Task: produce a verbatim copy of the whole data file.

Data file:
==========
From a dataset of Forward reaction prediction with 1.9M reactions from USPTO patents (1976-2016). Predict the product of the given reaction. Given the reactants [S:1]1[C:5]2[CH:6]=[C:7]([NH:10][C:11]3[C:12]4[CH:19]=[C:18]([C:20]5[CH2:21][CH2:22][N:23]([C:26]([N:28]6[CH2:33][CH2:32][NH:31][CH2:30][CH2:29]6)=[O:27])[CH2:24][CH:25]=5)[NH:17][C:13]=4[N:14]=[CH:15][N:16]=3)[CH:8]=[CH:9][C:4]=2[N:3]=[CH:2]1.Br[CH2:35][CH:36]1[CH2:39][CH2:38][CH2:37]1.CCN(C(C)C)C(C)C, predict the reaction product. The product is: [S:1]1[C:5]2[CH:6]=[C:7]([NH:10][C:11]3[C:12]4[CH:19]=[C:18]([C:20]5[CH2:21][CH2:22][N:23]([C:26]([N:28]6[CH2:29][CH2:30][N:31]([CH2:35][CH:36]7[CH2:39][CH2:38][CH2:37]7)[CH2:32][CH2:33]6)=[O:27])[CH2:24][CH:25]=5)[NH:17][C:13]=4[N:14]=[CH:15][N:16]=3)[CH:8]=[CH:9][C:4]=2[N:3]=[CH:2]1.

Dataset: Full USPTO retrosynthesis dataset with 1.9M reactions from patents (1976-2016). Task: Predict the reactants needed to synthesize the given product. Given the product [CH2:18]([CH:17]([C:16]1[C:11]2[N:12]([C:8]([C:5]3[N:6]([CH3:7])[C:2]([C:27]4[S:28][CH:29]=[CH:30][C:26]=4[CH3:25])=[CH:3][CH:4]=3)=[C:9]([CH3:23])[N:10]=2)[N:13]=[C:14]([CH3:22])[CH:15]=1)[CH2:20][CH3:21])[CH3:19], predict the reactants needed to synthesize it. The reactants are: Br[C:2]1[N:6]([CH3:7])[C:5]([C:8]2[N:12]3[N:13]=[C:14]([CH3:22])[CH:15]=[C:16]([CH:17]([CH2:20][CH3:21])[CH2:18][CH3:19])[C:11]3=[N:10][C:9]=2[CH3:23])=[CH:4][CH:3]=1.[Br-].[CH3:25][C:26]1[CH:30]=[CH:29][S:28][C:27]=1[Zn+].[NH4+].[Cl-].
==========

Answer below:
From a dataset of Forward reaction prediction with 1.9M reactions from USPTO patents (1976-2016). Predict the product of the given reaction. Given the reactants [S:1]1[C:5]2[CH:6]=[C:7]([NH:10][C:11]3[C:12]4[CH:19]=[C:18]([C:20]5[CH2:21][CH2:22][N:23]([C:26]([N:28]6[CH2:33][CH2:32][NH:31][CH2:30][CH2:29]6)=[O:27])[CH2:24][CH:25]=5)[NH:17][C:13]=4[N:14]=[CH:15][N:16]=3)[CH:8]=[CH:9][C:4]=2[N:3]=[CH:2]1.Br[CH2:35][CH:36]1[CH2:39][CH2:38][CH2:37]1.CCN(C(C)C)C(C)C, predict the reaction product. The product is: [S:1]1[C:5]2[CH:6]=[C:7]([NH:10][C:11]3[C:12]4[CH:19]=[C:18]([C:20]5[CH2:21][CH2:22][N:23]([C:26]([N:28]6[CH2:29][CH2:30][N:31]([CH2:35][CH:36]7[CH2:39][CH2:38][CH2:37]7)[CH2:32][CH2:33]6)=[O:27])[CH2:24][CH:25]=5)[NH:17][C:13]=4[N:14]=[CH:15][N:16]=3)[CH:8]=[CH:9][C:4]=2[N:3]=[CH:2]1.

Dataset: Full USPTO retrosynthesis dataset with 1.9M reactions from patents (1976-2016). Task: Predict the reactants needed to synthesize the given product. Given the product [CH2:18]([CH:17]([C:16]1[C:11]2[N:12]([C:8]([C:5]3[N:6]([CH3:7])[C:2]([C:27]4[S:28][CH:29]=[CH:30][C:26]=4[CH3:25])=[CH:3][CH:4]=3)=[C:9]([CH3:23])[N:10]=2)[N:13]=[C:14]([CH3:22])[CH:15]=1)[CH2:20][CH3:21])[CH3:19], predict the reactants needed to synthesize it. The reactants are: Br[C:2]1[N:6]([CH3:7])[C:5]([C:8]2[N:12]3[N:13]=[C:14]([CH3:22])[CH:15]=[C:16]([CH:17]([CH2:20][CH3:21])[CH2:18][CH3:19])[C:11]3=[N:10][C:9]=2[CH3:23])=[CH:4][CH:3]=1.[Br-].[CH3:25][C:26]1[CH:30]=[CH:29][S:28][C:27]=1[Zn+].[NH4+].[Cl-].